If its the whole bank that is lean, what does the PCM do in response to it? At part throttle wouldn't it pull timing / throttle, limp if if couldn't make the A/F ratio? If its the whole bank, the O2 sensor will see it and the PCM should be doing something to correct it. At WOT isn't the car tuned this way so the injectors have increased their pulse width to keep the A/F ratio correct?

Back to my point, this is NOT what LaFrad said in the post that I quoted above, he stated that there would be a difference in the front cylinders in each back as compared to the rears... that isn't happening, I guarantee it. If one cylinder is short on a rail they are all short.




most pooped motors will be 1,3,5,7 Don.....not just 1.
now what I wanted to mention in regards to jaaks test was he saw a minor drop on the drivers side rail....tiny even...which would have been fine,but he realized his pressure transducers maxed out at 46psi......now in my mind if they maxed out at 46 psi and he still saw a drop on the drivers side rail that would be a problem considering we have a 59psi system and even at WOT we see over 50psi at the rail.

Posted via LXFMobile

GasGunR
07-31-2009, 03:14 PM
From your other thread, you lose 6 psi everytime you go full throttle... that's about a 5% decrease in flow if everything stayed the same... if the car is tuned this way for WOT, won't it just increase the pulse width to compensate and keep the A/F ration correct?


Your chart below confuses me, doesn't it say that as the fuel pressure goes down the mixture gets fatter?


http://www.lxforums.com/board/showpost.php?p=1853406&postcount=103

here is my graph this is after cross over addition. stock supply line.

http://www.robagd.com/cars/robs/graphs/Cecil-Pass1-SSI4.png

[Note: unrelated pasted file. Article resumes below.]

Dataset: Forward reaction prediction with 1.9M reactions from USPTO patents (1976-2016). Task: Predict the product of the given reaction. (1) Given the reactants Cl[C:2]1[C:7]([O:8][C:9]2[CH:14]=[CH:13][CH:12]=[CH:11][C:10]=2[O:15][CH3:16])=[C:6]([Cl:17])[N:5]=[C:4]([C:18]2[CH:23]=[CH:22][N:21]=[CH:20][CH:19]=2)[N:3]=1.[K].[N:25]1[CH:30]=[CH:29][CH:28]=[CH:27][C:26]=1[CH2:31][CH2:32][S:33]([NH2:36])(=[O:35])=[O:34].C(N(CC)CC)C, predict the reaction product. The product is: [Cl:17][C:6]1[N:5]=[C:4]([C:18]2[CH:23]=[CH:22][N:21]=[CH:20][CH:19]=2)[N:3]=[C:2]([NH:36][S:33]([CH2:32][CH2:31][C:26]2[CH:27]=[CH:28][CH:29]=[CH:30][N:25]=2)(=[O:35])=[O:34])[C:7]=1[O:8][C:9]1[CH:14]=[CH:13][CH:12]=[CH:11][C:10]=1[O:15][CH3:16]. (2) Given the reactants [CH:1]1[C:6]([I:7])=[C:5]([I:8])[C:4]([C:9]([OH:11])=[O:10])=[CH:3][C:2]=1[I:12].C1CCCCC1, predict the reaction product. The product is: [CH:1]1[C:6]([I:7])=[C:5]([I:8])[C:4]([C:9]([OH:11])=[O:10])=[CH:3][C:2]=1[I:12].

-R

RobAGD
07-31-2009, 04:01 PM
Yep, because that is what the commanded AF is for those rpm levels.

The stock system had a known pressure loss and that is accounted for in the factory tunes.

In my instance though, I am only making about 400-415 rwhp and I have not done this test on a 100% stock car, or actually had someone log rail pressure on a highly modded stroker set up.

-R

351Freak
08-02-2009, 09:52 PM
What is very interesting is that at no point was the pressure near the 60 psi that is supposed to be "normal" for these cars...

and...

the fact that the rail pressure dropped at WOT with a crossover in place...

???

Since I know for a fact that the stock pump is more than capable at these flow/pressure rates...it is only logical to come to the conclusion that the pressure drop is coming from the friction loss in the lines themselves...

Which is exactly what we were seeing when I did the flow tests and then the resulting upgrade to the -6 line from the back to the front...

What would be nice to see now would be the same datalog done to a car that has the upgraded fuel lines...

good info...

Beans to Rob...

RobAGD
08-03-2009, 06:14 PM
Thanks Freak, helping HemiC with his fuel system opened my eyes to a lot of things with these cars. I was well on my way to doing the before getting elbow deep into the fuel tanks.

I could test this fairly quickly if I had the -6 line with the ends on it. figure an hour to install and then a few wot passes.

I tapped into my Autometer Fuel pressure setup for logging to my SSI-4 that is also logging my AFR. I am still getting a really crappy tach sig in my setup though...

Did you see a pressure loss at all with the -6 line ?

-R

Lajus007
08-08-2009, 08:56 PM
my turn to play...got all the lines and fittings together...the hat and the pumps have been here for over 2 weeks now....ready to get slapped on..well not so literally but you know what i mean....this should be fun!

RobAGD
08-08-2009, 09:04 PM
If you got the 3 pump hat, never run the gas below 1/4 tank you will kill the pumps w/o the basket.

-R